The Custom Furniture Business: Creating Beautiful and Timeless Designs
Small businesses are the soul of America

More people are interested in buying locally made products than ever before. You can capitalize on many consumers’ return to local shopping by emphasizing that all components of your furniture are made in the United States, or in your town or area. The same applies to handmade goods. Individuals who are tired of mass-produced goods are often the same people who are interested in buying locally. Given this climate, it is a good time to start a handmade furniture business.

Where the ‘home of the future’ goes from here

What is a house, if not four walls and a roof?

Welcome to Season 2 of Home of the Future, a six-part video series co-produced by Curbed and The Verge that chronicles the buildout of a prefab home in Austin, Texas—designed with cutting-edge technology, sustainability, and innovation in mind. This week, we reflect on what we’ve built and what “home of the future” means moving forward. Catch all of the episodes on our Facebook page.

Over the course of six months, we have built a home of the future from scratch—starting with assembling prefab pieces in a factory and adding in seamless solar power, and then little by little filling it with the best smart products for comfort, security, and entertainment. Now, it’s time to explore how the “home of the future” can continue to evolve.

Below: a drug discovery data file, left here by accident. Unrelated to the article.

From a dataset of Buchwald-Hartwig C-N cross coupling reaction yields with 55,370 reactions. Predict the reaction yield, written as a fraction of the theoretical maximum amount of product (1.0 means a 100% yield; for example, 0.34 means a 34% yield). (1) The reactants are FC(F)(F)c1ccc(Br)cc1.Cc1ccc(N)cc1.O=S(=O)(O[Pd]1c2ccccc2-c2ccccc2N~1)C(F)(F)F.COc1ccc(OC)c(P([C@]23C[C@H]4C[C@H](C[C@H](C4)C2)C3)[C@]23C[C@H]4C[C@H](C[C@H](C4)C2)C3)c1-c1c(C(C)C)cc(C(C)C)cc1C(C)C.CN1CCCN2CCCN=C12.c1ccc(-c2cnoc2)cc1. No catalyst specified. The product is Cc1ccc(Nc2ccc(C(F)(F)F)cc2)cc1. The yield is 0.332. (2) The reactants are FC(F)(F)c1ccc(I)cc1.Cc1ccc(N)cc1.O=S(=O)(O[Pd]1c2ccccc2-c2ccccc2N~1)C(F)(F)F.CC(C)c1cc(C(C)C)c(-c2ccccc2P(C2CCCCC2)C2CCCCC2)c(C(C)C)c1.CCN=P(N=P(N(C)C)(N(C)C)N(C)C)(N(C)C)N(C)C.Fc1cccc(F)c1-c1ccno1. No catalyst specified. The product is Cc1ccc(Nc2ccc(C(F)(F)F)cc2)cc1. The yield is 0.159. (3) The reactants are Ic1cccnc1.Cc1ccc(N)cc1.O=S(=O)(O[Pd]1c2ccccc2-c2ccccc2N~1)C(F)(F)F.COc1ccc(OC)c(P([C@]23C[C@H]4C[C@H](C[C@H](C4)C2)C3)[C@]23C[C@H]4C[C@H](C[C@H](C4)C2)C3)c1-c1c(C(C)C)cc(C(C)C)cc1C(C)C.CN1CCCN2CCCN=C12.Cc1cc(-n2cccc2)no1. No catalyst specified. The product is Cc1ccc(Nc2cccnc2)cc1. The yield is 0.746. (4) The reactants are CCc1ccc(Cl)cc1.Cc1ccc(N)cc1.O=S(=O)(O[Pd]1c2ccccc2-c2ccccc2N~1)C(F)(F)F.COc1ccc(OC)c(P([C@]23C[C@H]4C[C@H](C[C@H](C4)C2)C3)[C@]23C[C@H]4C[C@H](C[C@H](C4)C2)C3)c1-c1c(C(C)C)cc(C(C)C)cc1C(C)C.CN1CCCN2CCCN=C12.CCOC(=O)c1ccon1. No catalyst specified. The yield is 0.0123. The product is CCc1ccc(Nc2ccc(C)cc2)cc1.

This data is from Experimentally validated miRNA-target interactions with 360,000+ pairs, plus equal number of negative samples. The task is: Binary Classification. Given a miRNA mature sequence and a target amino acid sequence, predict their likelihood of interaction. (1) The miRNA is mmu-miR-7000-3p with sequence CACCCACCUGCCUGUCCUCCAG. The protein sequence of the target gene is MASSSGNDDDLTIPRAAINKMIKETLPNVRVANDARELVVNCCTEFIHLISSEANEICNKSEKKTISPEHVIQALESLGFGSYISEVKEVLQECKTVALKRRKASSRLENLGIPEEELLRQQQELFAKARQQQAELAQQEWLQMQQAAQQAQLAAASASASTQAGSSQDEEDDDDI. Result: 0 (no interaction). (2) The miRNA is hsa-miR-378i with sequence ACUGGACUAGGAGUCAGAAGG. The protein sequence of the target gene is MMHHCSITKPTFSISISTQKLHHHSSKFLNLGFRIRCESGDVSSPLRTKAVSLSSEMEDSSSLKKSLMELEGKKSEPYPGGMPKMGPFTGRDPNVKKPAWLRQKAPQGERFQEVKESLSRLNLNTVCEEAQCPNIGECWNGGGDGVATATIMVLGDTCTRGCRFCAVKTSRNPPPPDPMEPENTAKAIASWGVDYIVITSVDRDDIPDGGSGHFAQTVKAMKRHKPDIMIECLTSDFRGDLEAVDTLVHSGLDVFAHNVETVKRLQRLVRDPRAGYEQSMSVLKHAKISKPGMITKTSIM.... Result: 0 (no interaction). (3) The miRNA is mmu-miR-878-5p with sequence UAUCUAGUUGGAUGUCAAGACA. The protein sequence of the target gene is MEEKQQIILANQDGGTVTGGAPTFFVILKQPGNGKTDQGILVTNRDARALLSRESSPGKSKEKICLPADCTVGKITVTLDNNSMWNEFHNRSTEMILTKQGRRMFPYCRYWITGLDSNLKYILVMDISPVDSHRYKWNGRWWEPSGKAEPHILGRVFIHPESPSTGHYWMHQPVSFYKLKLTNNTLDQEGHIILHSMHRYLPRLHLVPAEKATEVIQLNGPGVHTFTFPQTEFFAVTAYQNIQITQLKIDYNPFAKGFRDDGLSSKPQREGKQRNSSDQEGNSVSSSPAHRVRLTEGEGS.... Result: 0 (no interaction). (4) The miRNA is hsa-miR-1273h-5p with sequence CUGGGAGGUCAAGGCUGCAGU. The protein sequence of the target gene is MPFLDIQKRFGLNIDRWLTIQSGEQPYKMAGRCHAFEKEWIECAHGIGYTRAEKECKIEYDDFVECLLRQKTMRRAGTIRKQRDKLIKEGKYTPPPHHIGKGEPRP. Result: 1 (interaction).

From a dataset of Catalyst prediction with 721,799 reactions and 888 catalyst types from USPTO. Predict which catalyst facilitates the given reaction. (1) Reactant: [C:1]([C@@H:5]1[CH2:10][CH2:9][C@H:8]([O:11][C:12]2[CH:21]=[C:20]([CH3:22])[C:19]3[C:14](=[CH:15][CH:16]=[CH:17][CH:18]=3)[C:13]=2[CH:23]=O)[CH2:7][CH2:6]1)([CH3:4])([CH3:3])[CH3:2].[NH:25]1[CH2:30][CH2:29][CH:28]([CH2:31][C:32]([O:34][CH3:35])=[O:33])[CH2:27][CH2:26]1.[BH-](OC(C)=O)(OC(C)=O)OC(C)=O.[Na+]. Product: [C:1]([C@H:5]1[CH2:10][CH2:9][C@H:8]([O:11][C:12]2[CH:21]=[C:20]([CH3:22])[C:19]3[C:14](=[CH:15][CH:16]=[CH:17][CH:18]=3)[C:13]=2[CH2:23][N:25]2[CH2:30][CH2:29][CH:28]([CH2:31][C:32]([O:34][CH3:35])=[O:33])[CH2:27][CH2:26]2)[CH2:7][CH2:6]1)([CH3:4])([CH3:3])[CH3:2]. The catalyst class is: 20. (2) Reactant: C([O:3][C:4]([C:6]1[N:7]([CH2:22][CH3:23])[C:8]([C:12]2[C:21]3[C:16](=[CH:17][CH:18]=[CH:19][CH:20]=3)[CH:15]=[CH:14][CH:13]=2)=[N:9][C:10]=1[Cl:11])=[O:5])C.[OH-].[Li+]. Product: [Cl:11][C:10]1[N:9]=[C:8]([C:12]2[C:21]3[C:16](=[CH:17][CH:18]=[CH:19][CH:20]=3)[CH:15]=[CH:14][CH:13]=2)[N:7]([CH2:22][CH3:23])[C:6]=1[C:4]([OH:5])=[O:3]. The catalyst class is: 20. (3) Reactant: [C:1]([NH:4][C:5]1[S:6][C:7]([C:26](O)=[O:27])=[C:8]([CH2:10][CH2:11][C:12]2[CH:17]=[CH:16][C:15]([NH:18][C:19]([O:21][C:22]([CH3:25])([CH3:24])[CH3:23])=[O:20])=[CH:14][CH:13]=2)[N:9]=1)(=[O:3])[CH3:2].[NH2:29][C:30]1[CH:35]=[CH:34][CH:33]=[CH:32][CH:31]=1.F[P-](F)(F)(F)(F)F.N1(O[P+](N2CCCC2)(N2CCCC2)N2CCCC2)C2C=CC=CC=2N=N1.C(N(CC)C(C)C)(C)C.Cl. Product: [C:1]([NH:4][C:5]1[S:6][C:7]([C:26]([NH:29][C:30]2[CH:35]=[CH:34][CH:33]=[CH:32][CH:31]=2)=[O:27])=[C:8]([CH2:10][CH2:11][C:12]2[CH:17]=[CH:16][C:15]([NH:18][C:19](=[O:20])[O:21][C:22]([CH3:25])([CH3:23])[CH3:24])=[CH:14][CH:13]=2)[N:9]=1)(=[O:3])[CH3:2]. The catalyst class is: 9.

While what we’ve shown you so far is impressive, it doesn’t stray far from the futuristic vision laid out in the last century: A 1967 Walter Cronkite-hosted special on the “home of 2001,” for example, highlighted surround-sound speakers, a console to control entertainment systems, and a monitor for the security cameras. So why hasn’t there been a more revolutionary shift in how we live?

According to...


What is a house, if not four walls and a roof?

Welcome to Season 2 of Home of the Future, a six-part video series co-produced by Curbed and The Verge that chronicles the buildout of a prefab home in Austin, Texas—designed with cutting-edge technology, sustainability, and innovation in mind. This week, we reflect on what we’ve built and what “home of the future” means moving forward. Catch all of the episodes on our Facebook page.

Over the course of six months, we have built a home of the future from scratch—starting with assembling prefab pieces in a factory and adding in seamless solar power, and then little by little filling it with the best smart products for comfort, security, and entertainment. Now, it’s time to explore how the “home of the future” can continue to evolve.